Fight for survival: MP's Chutka village holds out against proposed nuclear power project

Dadu Lal Kundapa has galvanised 54 tribal villages to say no forced evictions for the second time in four decades

By Anil Ashwani Sharma
Published: Monday 24 February 2020
Dadu Lal Kundapa galvanised 54 tribal villages to say no to forced evictions. Photo: Anil Ashwani Sharma

“The government duped us once. We won’t let it happen again,” alleges Dadu Lal Kundapa, a member of the Gonda tribe in Madhya Pradesh. The resident of Chutka village in Mandla district has been spearheading a campaign against the setting up of a nuclear power plant in the region for the past decade. He alleges that the Union government has resorted to almost all the dirty tricks in the book to once again relocate 54 tribal villages in the district.

The villages were earlier displaced in the 1980s when the state government decided to construct the Bargi dam on the Narmada river. “The  government had promised compensation, houses and assured employment to every household. What we finally got was just Rs 1,300 per family,” Kundapa recalls. The villages, which have close to 0.13 million people, belonging to the Gonda tribe, were relocated to a region flanked by the Narmada from three sides.

“In October 1984, a team of government officials visited and told us that the government had decided to set up a factory to generate employment,” he recalls. Teams would regularly visit the village, camp for a few days and dig up the ground. The residents got to know the truth on October 14, 2009, when local newspapers carried stories that the Union government had given the nod to a 1,400 megawatt nuclear power plant.

Six days later, Kundapa formed the Chutka Parmanu Virodh Sangharsh Samiti by roping in gram sabhas of all 54 villages. Ever since, it has been a constant tussle between the village residents and the government. The plant requires 497 hectares, of which it has only 209 ha. So initially, government officials tried to arm-twist the residents into handing over their land.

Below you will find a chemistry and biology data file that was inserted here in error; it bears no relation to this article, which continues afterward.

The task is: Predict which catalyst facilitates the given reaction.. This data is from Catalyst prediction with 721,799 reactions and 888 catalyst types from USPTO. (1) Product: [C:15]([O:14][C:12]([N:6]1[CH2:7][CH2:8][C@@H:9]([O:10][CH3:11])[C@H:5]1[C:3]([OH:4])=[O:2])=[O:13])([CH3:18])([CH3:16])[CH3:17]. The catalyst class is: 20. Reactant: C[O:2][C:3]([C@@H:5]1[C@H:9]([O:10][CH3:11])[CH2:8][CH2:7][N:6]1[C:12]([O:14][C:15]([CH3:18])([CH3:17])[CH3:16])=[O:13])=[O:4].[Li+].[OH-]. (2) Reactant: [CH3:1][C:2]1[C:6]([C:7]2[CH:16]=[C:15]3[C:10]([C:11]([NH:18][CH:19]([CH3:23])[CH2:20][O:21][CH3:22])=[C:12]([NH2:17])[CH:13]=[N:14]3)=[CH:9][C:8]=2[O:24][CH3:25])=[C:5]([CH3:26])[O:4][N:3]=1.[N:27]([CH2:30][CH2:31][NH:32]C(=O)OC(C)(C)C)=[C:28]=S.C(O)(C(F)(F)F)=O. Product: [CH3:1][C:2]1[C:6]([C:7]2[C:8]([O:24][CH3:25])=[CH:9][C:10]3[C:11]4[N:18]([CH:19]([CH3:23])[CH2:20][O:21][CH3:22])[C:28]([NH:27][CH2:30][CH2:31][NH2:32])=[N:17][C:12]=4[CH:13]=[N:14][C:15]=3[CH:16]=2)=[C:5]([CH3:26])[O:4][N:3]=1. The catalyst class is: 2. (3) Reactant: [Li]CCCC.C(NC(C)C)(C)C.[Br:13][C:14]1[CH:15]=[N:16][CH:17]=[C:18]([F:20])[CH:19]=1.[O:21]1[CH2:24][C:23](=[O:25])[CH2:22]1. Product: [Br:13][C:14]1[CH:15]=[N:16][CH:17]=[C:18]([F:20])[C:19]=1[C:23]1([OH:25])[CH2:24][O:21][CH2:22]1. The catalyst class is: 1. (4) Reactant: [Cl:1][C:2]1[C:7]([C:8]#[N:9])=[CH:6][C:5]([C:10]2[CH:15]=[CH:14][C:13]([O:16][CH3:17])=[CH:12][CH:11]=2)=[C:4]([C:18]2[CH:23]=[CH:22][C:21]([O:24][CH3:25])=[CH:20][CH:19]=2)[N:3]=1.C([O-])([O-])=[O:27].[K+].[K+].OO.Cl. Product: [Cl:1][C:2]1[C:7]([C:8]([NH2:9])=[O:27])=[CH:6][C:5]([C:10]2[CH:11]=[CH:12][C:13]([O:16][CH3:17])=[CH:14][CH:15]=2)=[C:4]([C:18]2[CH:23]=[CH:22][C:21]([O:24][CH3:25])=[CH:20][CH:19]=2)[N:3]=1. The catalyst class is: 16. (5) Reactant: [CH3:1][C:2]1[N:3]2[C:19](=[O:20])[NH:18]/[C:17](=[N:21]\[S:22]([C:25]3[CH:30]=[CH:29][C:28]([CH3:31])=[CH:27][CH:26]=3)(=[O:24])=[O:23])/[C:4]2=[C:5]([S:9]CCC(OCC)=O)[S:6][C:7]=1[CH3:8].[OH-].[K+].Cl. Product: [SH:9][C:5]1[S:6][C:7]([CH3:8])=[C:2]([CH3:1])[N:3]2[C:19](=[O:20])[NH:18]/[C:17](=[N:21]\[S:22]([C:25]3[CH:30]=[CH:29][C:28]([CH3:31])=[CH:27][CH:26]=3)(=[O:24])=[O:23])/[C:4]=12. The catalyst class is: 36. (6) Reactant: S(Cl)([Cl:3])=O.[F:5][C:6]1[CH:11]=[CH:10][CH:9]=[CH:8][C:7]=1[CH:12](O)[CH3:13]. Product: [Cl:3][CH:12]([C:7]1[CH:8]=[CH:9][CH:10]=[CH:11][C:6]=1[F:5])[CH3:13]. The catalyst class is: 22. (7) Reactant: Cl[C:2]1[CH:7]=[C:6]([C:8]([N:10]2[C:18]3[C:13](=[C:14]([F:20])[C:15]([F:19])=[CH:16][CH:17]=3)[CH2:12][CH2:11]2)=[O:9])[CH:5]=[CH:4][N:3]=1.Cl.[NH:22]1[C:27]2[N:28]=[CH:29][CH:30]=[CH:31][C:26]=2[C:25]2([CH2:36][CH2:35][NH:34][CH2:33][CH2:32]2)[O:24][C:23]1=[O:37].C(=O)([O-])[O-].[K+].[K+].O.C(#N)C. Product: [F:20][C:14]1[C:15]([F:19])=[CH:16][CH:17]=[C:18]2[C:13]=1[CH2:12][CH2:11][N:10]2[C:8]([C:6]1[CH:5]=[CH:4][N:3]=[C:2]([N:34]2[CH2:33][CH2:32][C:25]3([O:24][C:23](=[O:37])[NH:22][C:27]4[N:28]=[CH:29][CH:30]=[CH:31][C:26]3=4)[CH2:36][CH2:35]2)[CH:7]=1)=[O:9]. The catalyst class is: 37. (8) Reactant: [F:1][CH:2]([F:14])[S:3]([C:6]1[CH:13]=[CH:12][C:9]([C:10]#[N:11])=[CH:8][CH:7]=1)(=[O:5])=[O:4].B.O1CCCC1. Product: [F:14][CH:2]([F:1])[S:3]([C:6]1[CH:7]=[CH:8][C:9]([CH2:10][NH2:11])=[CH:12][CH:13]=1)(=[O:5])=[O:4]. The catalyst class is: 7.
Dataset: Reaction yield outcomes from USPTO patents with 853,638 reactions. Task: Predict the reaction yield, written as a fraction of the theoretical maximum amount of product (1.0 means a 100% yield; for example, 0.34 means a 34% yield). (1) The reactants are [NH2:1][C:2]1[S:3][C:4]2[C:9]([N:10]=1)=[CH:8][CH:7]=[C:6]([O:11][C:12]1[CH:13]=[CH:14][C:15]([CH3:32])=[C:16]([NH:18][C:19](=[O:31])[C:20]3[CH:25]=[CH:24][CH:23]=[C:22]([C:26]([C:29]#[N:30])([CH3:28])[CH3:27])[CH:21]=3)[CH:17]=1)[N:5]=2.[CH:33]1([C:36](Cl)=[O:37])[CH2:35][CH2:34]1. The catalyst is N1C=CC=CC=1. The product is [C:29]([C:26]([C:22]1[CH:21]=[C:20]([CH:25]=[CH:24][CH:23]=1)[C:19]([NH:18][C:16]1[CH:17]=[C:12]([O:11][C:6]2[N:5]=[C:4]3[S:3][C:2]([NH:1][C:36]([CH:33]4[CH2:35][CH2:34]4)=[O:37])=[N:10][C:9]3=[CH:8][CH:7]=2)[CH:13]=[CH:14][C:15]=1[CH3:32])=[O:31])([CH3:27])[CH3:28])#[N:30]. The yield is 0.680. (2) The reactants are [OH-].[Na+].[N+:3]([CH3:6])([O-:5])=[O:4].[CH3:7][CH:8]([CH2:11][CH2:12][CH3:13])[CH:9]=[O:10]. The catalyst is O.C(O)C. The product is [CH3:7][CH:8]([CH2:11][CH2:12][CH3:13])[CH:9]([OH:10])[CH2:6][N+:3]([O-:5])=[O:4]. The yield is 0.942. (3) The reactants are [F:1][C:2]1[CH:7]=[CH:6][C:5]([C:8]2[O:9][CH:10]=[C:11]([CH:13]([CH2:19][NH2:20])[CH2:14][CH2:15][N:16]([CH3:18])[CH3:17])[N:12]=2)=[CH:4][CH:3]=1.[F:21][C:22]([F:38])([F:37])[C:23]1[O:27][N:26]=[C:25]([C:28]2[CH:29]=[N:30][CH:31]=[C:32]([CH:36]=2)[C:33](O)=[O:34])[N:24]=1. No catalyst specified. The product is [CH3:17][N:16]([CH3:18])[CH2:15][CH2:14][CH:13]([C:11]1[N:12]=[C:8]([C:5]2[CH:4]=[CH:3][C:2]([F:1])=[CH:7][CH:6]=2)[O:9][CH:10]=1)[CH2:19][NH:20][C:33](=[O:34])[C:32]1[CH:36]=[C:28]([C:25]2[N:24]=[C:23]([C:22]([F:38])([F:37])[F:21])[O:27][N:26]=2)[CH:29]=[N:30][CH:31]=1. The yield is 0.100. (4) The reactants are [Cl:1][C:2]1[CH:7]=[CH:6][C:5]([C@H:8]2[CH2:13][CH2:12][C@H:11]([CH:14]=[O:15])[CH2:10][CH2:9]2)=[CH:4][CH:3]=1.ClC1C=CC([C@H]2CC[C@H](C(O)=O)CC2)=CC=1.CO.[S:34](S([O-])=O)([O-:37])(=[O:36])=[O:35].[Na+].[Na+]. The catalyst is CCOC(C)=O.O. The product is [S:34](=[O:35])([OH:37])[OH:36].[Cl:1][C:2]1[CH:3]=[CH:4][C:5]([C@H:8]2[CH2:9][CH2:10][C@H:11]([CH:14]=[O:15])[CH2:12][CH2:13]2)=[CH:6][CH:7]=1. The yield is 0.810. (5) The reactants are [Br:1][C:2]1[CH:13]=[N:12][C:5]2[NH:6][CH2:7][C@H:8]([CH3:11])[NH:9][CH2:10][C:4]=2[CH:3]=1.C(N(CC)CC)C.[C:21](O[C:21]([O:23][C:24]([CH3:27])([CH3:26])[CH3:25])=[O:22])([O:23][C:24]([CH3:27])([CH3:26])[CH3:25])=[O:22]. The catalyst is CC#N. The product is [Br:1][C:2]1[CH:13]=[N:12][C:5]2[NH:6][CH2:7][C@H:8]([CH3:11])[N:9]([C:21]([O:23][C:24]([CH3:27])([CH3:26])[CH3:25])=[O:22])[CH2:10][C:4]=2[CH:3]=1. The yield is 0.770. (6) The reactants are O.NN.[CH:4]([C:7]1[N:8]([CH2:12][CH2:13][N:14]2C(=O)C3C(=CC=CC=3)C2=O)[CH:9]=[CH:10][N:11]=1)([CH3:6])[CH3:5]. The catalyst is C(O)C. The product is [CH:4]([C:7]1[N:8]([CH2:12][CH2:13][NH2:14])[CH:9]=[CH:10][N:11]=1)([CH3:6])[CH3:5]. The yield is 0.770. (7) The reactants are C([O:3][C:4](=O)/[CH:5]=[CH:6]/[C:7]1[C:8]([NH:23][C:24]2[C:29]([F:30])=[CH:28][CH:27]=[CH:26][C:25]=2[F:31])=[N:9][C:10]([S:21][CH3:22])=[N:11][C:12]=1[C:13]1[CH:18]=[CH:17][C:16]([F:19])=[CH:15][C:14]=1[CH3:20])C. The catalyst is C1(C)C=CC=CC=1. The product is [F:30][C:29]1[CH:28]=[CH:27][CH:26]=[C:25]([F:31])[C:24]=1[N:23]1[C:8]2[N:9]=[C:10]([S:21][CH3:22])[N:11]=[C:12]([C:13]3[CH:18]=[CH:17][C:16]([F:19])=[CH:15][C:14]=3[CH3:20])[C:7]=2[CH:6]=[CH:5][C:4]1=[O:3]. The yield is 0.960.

When it did not work, they called three public hearings between 2013 and 2014 to obtain people’s consent for the project. “The first hearing had to be called off due to our protests. As a result, the authourities changed the venue of the second hearing hours before the meeting to ensure that we stayed out of it. In the last meeting, held in February 2014, the police closed down National Highway-12 for half a day to stop us,” he says.

In 2015, the government clandestinely transferred compensation money to bank accounts of people. “It transferred some Rs 41.6 crore to 450 families in four villages. Initially, we thought it was transferred as part of Narendra Modi’s campaign promise to bring black money and give it to people. Once we understood the ploy, we decided not to use the money,” he says.

In September 2019, earth movers came into the villages unannounced and started digging the ground. The residents forced the labourers to flee. “Madhya Pradesh has laws that say individuals can be displaced only once in their lifetime for government projects. Yet, the government is illegally trying to displace us once again,” rues Kundapa.

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